“My husband’s first wife was crazy. She was actually in an asylum down in San Bernardino but escaped and came here to set fire to the place. When Chris came home and saw the flames billowing out from the upstairs windows, he ran inside just when a burning beam fell. He was trapped under it and injured his spine. He was in a wheelchair until he died about a year ago.”
“I’m so sorry, Megan. That must have been a difficult time for you.”
“That’s true,” I said with a deep sigh. “It took me a while to get over it. But I’m okay now. Life goes on, and time heals every wound, as they say.” I paused. I didn’t want to dwell on tragedy and sadness now. “But let’s go into the kitchen, and you can meet Maria.”
The kitchen smelled like freshly baked bread and fried chicken that Maria had cut up for our salad. The table was set. In the middle sat a basket of homemade rolls and a pitcher of cranberry juice. Maria had a big, cheery smile for Lizzie as they exchanged greetings.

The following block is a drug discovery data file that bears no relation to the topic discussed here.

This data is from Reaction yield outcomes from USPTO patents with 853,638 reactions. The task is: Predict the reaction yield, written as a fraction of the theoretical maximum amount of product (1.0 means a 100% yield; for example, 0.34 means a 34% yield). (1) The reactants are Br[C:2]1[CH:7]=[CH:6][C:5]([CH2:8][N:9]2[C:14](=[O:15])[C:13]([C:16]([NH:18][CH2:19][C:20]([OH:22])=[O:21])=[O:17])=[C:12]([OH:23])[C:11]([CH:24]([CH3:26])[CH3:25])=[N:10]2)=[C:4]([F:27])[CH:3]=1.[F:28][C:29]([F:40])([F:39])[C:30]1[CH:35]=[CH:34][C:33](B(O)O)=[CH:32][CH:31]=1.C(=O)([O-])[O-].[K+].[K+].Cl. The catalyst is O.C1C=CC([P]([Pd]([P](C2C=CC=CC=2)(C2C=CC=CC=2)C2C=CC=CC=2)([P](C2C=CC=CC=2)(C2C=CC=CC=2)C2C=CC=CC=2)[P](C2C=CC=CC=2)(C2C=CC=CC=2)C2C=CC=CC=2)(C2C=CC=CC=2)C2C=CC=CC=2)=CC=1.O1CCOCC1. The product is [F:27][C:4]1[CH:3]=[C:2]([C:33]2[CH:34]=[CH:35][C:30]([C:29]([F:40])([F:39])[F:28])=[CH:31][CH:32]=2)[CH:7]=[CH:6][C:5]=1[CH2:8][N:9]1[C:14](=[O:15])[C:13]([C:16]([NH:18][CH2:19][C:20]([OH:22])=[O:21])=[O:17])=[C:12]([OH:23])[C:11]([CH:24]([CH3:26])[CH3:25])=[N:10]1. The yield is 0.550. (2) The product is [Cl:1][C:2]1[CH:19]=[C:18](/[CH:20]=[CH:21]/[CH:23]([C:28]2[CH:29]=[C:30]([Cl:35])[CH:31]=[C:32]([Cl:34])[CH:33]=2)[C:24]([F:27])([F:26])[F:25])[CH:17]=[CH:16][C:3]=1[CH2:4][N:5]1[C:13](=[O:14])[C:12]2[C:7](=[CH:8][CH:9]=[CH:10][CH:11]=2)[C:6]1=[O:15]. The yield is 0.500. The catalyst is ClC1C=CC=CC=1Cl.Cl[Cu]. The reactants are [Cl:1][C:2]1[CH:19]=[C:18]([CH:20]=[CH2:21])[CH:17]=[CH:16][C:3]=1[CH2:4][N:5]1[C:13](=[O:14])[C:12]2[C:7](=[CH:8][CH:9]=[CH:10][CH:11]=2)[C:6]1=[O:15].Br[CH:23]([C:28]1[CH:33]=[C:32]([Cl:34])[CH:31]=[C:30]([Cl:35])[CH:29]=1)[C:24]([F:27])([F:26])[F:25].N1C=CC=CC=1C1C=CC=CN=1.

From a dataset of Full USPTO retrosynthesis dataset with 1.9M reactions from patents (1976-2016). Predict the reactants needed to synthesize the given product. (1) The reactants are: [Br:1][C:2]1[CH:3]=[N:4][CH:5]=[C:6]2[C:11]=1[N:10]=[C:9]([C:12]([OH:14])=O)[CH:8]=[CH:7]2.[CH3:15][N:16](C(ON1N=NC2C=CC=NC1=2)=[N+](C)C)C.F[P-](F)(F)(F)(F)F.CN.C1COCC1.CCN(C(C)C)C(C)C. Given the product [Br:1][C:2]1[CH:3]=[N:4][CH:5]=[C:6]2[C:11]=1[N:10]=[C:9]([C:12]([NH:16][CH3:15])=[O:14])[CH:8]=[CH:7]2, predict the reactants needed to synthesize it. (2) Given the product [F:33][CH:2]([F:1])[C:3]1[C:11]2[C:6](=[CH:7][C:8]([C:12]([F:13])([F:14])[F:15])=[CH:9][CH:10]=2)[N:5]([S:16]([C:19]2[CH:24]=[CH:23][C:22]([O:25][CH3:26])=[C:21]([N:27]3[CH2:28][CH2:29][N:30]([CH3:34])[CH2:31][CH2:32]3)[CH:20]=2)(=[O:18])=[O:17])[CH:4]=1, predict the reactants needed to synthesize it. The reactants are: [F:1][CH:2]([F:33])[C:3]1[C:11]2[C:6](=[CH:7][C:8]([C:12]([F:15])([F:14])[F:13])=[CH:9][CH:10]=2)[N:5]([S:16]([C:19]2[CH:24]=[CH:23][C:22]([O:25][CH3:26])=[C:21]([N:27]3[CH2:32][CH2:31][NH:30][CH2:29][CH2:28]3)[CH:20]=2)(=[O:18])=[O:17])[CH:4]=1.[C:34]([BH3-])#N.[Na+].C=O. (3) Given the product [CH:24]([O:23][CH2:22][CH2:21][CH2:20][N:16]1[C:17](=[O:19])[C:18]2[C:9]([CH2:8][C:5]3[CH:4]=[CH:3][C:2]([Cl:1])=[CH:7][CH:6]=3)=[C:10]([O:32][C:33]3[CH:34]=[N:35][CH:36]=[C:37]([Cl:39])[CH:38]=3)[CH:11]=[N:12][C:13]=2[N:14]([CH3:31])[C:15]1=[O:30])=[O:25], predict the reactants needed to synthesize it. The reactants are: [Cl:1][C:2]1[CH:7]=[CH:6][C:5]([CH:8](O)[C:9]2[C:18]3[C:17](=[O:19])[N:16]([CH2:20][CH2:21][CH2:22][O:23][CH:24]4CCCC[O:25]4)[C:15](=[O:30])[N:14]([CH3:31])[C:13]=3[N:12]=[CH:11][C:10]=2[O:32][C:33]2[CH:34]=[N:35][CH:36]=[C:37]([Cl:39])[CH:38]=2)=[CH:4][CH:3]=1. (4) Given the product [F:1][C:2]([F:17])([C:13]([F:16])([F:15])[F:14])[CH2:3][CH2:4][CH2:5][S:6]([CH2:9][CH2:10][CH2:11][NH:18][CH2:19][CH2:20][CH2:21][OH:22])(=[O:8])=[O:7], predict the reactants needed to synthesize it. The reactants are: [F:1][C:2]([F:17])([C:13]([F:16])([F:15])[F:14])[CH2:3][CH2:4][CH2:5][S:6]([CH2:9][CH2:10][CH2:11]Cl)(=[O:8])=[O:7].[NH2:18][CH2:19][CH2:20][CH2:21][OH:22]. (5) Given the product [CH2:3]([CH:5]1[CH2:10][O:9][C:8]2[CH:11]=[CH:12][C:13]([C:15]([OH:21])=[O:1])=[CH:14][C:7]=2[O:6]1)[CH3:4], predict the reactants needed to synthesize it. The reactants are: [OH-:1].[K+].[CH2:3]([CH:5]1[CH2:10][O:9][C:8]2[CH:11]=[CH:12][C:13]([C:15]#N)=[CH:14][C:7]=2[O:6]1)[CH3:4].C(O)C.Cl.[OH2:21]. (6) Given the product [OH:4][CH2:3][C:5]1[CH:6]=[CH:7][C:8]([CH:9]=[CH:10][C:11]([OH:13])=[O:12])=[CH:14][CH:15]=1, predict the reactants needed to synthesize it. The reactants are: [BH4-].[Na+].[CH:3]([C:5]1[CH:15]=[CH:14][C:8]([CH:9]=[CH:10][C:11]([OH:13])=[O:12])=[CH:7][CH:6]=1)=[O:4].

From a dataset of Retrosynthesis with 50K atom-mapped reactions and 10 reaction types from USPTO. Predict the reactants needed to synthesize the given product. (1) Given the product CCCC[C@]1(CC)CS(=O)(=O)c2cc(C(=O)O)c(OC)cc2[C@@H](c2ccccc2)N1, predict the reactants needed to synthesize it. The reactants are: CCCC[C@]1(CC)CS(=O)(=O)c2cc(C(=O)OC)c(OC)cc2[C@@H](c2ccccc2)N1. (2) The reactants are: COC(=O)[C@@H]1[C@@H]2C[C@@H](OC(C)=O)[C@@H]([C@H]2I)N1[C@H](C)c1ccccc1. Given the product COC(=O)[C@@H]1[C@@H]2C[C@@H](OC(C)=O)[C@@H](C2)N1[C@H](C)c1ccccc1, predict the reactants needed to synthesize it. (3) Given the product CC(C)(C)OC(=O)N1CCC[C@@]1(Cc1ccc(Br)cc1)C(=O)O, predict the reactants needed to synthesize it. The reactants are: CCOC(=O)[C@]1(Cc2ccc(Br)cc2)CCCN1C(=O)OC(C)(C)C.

“I hope you don’t mind eating in the kitchen, Lizzie. It’s really more comfortable,” I said apologetically.
“Not at all. And what a great kitchen you have too with all the latest stainless-steel appliances.” She suddenly leaned over as if she had lost her balance and had to steady herself on the back of a chair before she sat down. Because she appeared to be all right, I didn’t think anything of it. Maria excused herself. “I run some errands, and I pick up JP later,” she said and left. I filled our glasses with juice, and we helped ourselves to the chicken salad and rolls.
Lizzie took a bite of the roll. “Yummy. It’s delicious.”